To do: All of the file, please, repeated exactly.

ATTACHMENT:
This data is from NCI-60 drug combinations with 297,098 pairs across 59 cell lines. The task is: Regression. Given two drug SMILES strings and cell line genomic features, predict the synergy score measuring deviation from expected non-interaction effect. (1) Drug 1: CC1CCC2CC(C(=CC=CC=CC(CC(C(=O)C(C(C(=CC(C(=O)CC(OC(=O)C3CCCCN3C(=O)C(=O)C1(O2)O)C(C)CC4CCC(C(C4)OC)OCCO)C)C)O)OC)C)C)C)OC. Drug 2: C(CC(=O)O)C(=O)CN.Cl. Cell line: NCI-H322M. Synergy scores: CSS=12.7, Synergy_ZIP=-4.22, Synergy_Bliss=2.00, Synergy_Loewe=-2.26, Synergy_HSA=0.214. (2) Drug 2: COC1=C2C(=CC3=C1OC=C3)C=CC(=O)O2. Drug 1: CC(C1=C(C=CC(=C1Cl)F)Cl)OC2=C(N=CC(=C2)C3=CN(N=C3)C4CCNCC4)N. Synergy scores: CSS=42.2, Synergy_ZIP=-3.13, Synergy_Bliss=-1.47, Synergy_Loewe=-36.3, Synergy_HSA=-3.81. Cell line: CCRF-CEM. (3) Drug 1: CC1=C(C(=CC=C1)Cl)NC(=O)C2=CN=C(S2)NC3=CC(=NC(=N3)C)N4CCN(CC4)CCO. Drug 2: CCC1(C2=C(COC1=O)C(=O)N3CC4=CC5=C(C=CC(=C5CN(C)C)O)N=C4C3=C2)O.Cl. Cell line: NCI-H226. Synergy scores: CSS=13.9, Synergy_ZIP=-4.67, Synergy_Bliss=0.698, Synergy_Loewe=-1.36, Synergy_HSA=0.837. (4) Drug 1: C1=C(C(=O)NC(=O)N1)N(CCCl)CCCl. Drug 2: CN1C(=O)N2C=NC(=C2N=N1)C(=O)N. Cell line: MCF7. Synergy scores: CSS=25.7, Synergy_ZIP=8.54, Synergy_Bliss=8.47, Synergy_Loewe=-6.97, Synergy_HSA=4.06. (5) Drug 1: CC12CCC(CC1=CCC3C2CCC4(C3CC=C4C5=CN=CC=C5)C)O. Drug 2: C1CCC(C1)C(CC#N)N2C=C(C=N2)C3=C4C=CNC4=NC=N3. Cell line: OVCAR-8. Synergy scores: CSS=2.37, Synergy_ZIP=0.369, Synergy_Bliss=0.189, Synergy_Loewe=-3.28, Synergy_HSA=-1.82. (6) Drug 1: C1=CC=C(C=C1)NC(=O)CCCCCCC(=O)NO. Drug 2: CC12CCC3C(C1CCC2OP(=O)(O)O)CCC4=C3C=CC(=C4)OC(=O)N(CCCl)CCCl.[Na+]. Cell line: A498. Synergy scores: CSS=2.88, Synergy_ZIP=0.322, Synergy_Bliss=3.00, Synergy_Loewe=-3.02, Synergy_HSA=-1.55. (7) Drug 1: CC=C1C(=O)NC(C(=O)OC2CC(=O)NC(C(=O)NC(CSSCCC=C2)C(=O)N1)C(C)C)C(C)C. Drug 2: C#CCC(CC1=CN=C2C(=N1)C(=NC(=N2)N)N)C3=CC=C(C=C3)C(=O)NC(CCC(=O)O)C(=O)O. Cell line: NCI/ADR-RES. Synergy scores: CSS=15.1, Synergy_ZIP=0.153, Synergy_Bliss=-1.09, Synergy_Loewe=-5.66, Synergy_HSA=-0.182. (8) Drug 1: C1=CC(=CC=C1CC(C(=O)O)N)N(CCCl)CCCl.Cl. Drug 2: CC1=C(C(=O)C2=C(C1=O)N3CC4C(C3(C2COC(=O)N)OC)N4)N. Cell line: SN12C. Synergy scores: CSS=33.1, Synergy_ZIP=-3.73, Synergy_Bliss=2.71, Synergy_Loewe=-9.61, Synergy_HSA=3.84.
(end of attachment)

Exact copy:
This data is from NCI-60 drug combinations with 297,098 pairs across 59 cell lines. The task is: Regression. Given two drug SMILES strings and cell line genomic features, predict the synergy score measuring deviation from expected non-interaction effect. (1) Drug 1: CC1CCC2CC(C(=CC=CC=CC(CC(C(=O)C(C(C(=CC(C(=O)CC(OC(=O)C3CCCCN3C(=O)C(=O)C1(O2)O)C(C)CC4CCC(C(C4)OC)OCCO)C)C)O)OC)C)C)C)OC. Drug 2: C(CC(=O)O)C(=O)CN.Cl. Cell line: NCI-H322M. Synergy scores: CSS=12.7, Synergy_ZIP=-4.22, Synergy_Bliss=2.00, Synergy_Loewe=-2.26, Synergy_HSA=0.214. (2) Drug 2: COC1=C2C(=CC3=C1OC=C3)C=CC(=O)O2. Drug 1: CC(C1=C(C=CC(=C1Cl)F)Cl)OC2=C(N=CC(=C2)C3=CN(N=C3)C4CCNCC4)N. Synergy scores: CSS=42.2, Synergy_ZIP=-3.13, Synergy_Bliss=-1.47, Synergy_Loewe=-36.3, Synergy_HSA=-3.81. Cell line: CCRF-CEM. (3) Drug 1: CC1=C(C(=CC=C1)Cl)NC(=O)C2=CN=C(S2)NC3=CC(=NC(=N3)C)N4CCN(CC4)CCO. Drug 2: CCC1(C2=C(COC1=O)C(=O)N3CC4=CC5=C(C=CC(=C5CN(C)C)O)N=C4C3=C2)O.Cl. Cell line: NCI-H226. Synergy scores: CSS=13.9, Synergy_ZIP=-4.67, Synergy_Bliss=0.698, Synergy_Loewe=-1.36, Synergy_HSA=0.837. (4) Drug 1: C1=C(C(=O)NC(=O)N1)N(CCCl)CCCl. Drug 2: CN1C(=O)N2C=NC(=C2N=N1)C(=O)N. Cell line: MCF7. Synergy scores: CSS=25.7, Synergy_ZIP=8.54, Synergy_Bliss=8.47, Synergy_Loewe=-6.97, Synergy_HSA=4.06. (5) Drug 1: CC12CCC(CC1=CCC3C2CCC4(C3CC=C4C5=CN=CC=C5)C)O. Drug 2: C1CCC(C1)C(CC#N)N2C=C(C=N2)C3=C4C=CNC4=NC=N3. Cell line: OVCAR-8. Synergy scores: CSS=2.37, Synergy_ZIP=0.369, Synergy_Bliss=0.189, Synergy_Loewe=-3.28, Synergy_HSA=-1.82. (6) Drug 1: C1=CC=C(C=C1)NC(=O)CCCCCCC(=O)NO. Drug 2: CC12CCC3C(C1CCC2OP(=O)(O)O)CCC4=C3C=CC(=C4)OC(=O)N(CCCl)CCCl.[Na+]. Cell line: A498. Synergy scores: CSS=2.88, Synergy_ZIP=0.322, Synergy_Bliss=3.00, Synergy_Loewe=-3.02, Synergy_HSA=-1.55. (7) Drug 1: CC=C1C(=O)NC(C(=O)OC2CC(=O)NC(C(=O)NC(CSSCCC=C2)C(=O)N1)C(C)C)C(C)C. Drug 2: C#CCC(CC1=CN=C2C(=N1)C(=NC(=N2)N)N)C3=CC=C(C=C3)C(=O)NC(CCC(=O)O)C(=O)O. Cell line: NCI/ADR-RES. Synergy scores: CSS=15.1, Synergy_ZIP=0.153, Synergy_Bliss=-1.09, Synergy_Loewe=-5.66, Synergy_HSA=-0.182. (8) Drug 1: C1=CC(=CC=C1CC(C(=O)O)N)N(CCCl)CCCl.Cl. Drug 2: CC1=C(C(=O)C2=C(C1=O)N3CC4C(C3(C2COC(=O)N)OC)N4)N. Cell line: SN12C. Synergy scores: CSS=33.1, Synergy_ZIP=-3.73, Synergy_Bliss=2.71, Synergy_Loewe=-9.61, Synergy_HSA=3.84.